Much of the time in Throne of Glass is split between various plot threads. Celaena’s training during the competition, the weekly tests for the competition, the romance threads being built between Celaena, Chaol and Dorian, the mysterious and gruesome murders that are happening to the sponsored champions that are competing against one another, and finally a mysterious dead fae queen that Celaena meets who wants her to find and destroy an evil in the castle. With all of that going on I still felt the main focus was on the romantic plotline. All things considered tho I did enjoy the book and plan to continue as I hear from many other readers that the series gets stronger and better as it progresses.

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Tabitha (Pabkins)

When I'm in the zone I can flip book pages faster than the eye can see - screaming "More Input!" I'm a book, yarn, & art supply hoarding goblin who loves to draw, make toys and craft all sorts of creepy cute things. My current habit is to listen to audio books while I'm arting it up!
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21 Responses to “Review: Throne of Glass by Sarah J. Maas”

  1. Melliane

    Ah I have book 1 and 2 at home for a while but I’ma little ashamed to tell that I haven’t read them yet. Soon! One day! I’ll do it. I’m curious and anxious to see if I’ll love it as everyone else or not.

  2. Marianne @ Boricuan Bookworms

    I haven’t read this book but I heard of other reviewers who had the same issue. Nevertheless it sounds enjoyable for he most part, and apparently the second book is better. Great review! 🙂

  3. Alexa

    I’ve heard a lot of good things about Throne of Glass and even though I haven’t read it yet, I feel like I might agree with you when I do get the chance to read it. I love stories like this, but the common trope of the love triangle in the novels now a days can get really boring and, like you said, predictable. I guess I’ll have to see for myself.
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  4. Kirsty-Marie

    It took me a while to warm up to this one (I do prefer Crown of Midnight and Heir of Fire), found some things a little silly in the beginning but by the end ended up loving it (and I didn’t hate the love triangle either, though that didn’t amount to much- I am totally team Chaolaena *cough*)
    Kirsty-Marie recently posted…Review: Even in ParadiseMy Profile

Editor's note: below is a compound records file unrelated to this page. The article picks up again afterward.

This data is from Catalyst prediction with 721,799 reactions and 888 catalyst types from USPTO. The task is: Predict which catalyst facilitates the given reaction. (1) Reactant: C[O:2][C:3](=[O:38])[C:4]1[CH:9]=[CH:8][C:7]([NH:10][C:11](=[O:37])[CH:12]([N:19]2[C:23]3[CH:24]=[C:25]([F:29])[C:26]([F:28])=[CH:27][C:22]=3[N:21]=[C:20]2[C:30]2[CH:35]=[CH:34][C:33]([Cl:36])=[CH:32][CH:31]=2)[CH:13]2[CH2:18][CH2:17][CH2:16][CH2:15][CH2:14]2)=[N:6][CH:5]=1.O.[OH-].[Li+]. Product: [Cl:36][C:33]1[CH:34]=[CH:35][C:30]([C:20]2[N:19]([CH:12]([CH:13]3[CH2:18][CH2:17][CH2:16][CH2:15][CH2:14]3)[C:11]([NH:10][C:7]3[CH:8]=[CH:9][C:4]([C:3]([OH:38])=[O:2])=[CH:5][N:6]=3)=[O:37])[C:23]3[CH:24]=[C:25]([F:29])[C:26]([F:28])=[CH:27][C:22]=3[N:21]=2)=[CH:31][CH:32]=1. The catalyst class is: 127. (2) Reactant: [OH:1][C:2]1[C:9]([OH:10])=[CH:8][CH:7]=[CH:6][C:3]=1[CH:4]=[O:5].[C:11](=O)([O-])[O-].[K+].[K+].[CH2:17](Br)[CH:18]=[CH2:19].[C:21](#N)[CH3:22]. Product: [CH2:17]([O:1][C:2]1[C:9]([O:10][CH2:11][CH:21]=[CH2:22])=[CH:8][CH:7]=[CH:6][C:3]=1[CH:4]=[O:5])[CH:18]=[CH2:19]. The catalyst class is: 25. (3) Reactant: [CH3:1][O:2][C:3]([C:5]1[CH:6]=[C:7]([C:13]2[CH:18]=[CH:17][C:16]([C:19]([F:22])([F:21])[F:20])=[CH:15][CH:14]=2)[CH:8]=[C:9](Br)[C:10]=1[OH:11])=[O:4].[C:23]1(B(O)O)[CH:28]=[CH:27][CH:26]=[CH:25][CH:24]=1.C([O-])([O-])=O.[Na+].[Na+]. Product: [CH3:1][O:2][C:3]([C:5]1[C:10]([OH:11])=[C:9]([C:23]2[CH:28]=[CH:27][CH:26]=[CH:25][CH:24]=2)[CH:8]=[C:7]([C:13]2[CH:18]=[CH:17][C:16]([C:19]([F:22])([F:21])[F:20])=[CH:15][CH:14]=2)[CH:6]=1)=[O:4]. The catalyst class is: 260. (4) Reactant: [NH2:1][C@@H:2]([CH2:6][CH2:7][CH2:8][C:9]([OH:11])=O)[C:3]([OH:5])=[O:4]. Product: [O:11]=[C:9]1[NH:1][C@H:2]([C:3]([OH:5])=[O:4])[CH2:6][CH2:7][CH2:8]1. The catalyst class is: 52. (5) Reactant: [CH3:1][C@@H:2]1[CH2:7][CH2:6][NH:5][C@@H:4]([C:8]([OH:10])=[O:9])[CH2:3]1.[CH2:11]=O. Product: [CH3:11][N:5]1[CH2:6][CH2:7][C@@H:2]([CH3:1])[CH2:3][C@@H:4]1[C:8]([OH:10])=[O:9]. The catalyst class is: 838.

5. Charlene @ Bookish Whimsy

    Ah I’m so glad you plan to continue with the series because it indeed does get much better! I can understand some of your views on this book, though I ultimately really enjoyed it. I remember being surprised with how many plot threads were running through this too, it’s a really jam-packed story. I hope you’ll come to really love the series! 🙂
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  6. Jeann @ Happy Indulgence

    YESSS I am so happy you finally read this Tabs! I think Celaena is the perfect heroine that doesn’t need to be all hard cold badass but still has a girly side to her. The love triangle in this series is seriously done so well, and with each book it gets better! You’ll see her kick ass in Crown of Midnight and don’t worry, I’m sure you’ll work out the guy you prefer by then 😉
    Jeann @ Happy Indulgence recently posted…The Ruby Circle by Richelle Mead Review: A Perfect GoodbyeMy Profile

  7. Brigid

    I think there’s a good possibility that all the hype killed this book for me. Probably why I didn’t like it. But, I am actually reading Assassin’s blade right now which I have been told to read first because you understand the MC a lot more. I am going into this series trying not to think about the hype and the fact that I’ve already first book.
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  8. Dragana

    My impression about Throne of Glass was the same as yours when I read it. It’s a fun ya fantasy novel that seemed like maybe too perfectly tailored for girl readers. I liked the second book more because it really developed characters (some in unexpected ways).
    I didn’t read the third one, but as you said I heard it’s even better (more world building, less ya cliches).
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  9. Leslie

    The second one is much better than the first one, I thought, though I was pretty fond of Choal from the beginning. I haven’t gotten around to the third one, but I have it on reserve at the library whenever my turn comes around. I look forward to seeing if you like the series more as you continue.